November 23, 2017 | Becki Hooper | Blog

How to keep yourself safe on the road


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Silver car on a tarmac road

Are you a safe driver?

Have you ever thought about what you shouldn’t do while driving?

Do you know what should be avoided while driving?

How do you become a safer driver?

It is national road safety week this week, and at Keytek we are committed to keeping our customers safe in and out of the home. We aim to discuss what should be avoided while driving, how you can become a safer driver and driving safety tips. All statistics from


Speed is one of the main factors in fatal road accidents. The speed of any given road is a limit, not a target, weather conditions and traffic flow will affect what speed you should be travelling at. Even if a road has a speed limit of 60mph, driving at that speed on a dark foggy night is dangerous; common sense should tell you that you should be driving slower than 60mph.The law states that you must not drive faster than the speed limit for the type of road and your vehicle type. The speed limit is an absolute maximum and doesn’t mean that it is safe to drive at the maximum speed in all conditions. This is especially true on country roads, which have blind bends and may have animals in the road. The limit for most of these roads is 60mph, but you will need to drive under that to be safe in the conditions. On average on these types of roads is 48mph.

Did you know?

  • The risk of death is four times higher when a pedestrian is hit at 40mph than at 30.
  • In 2013, 3,064 people were killed or seriously injured in crashes where speed was a factor.

So next time you are running late for work and your speedometer is nearing 40mph in a 30 zone, think about the consequences of an accident, or hitting a pedestrian.


Studies have shown that drivers do not fall asleep without warning. Fighting off drowsiness by opening a window or turning the radio up, will not work for long. 20% of major accidents on major roads are sleep related. So, what can you do to stop yourself being involved in a sleep related RTC? The government suggests planning a 15 minute break every two hours of a long journey. Find a service station and sit down for 15 minutes with a drink or something to eat, or stretch your legs with a short walk, it could save your life. You must never start a long journey if you are already tired, this is just asking for trouble. If you are already on a long trip and start to feel sleepy, you need to pull over somewhere safe (not the hard shoulder of the motorway). Try and drink two cups of coffee or a caffeine drink, then rest for 15 minutes to allow the caffeine to work. However the only real cure for sleepiness is a proper sleep. Coffee, other caffeine drinks and a short nap are NOT long term solutions and you will only allow you to keep driving for a short time.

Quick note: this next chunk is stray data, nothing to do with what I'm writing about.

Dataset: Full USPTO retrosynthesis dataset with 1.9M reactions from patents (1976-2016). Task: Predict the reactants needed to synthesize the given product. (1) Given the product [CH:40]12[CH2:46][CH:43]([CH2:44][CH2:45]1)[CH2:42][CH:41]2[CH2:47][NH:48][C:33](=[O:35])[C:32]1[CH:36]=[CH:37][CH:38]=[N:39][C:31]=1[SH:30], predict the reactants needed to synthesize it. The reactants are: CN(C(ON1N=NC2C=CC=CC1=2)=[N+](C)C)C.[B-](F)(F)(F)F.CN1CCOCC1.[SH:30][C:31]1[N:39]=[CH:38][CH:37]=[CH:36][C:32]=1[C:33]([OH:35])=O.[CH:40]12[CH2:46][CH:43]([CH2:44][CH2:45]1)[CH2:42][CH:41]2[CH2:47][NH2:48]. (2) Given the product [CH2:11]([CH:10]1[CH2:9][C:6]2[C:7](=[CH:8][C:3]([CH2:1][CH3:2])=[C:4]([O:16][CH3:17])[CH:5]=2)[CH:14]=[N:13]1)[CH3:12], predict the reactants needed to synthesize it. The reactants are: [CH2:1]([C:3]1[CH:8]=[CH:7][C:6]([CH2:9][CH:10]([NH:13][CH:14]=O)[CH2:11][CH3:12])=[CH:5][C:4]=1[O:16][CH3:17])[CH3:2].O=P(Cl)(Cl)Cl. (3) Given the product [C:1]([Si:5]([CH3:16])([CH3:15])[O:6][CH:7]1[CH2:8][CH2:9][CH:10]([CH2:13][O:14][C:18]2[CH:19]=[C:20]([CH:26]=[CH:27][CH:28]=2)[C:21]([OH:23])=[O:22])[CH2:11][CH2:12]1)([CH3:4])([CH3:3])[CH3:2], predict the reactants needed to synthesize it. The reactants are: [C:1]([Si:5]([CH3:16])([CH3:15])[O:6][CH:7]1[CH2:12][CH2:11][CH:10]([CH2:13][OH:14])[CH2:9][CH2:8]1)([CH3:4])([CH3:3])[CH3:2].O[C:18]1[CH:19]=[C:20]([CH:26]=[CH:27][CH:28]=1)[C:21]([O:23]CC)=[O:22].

Did you know?

  • Men under 30 have the highest risk of falling asleep at the wheel
  • Peak time for accidents are in the early hours and after lunch

So next time you feel your eyes start to droop while driving, pull over as soon as possible, don’t risk your life and the lives of others.

Drink Driving

In this day and age, we shouldn’t have to warn you about drink driving. You’ve seen all the warnings and anyone who thinks it’s ok to drink drive shouldn’t have a licence. But how much of the facts and statistics do you actually know?

There are strict alcohol limits for UK drivers:

In England, Wales and Northern Ireland, the legal alcohol limit for drivers is:

  • 35 microgrammes of alcohol per 100 millilitres of breath
  • 80 milligrammes of alcohol in 100 millilitres of blood
  • 107 milligrammes of alcohol per 100 millilitres of urine

However, you cannot use this to judge how much alcohol you can drink and still be under the limit, as you weight, age, sex and metabolism can change the way alcohol affects you.  So it’s always better to be safe than sorry, when it comes to drinking and driving. Stick to lemonade if you are the designated driver.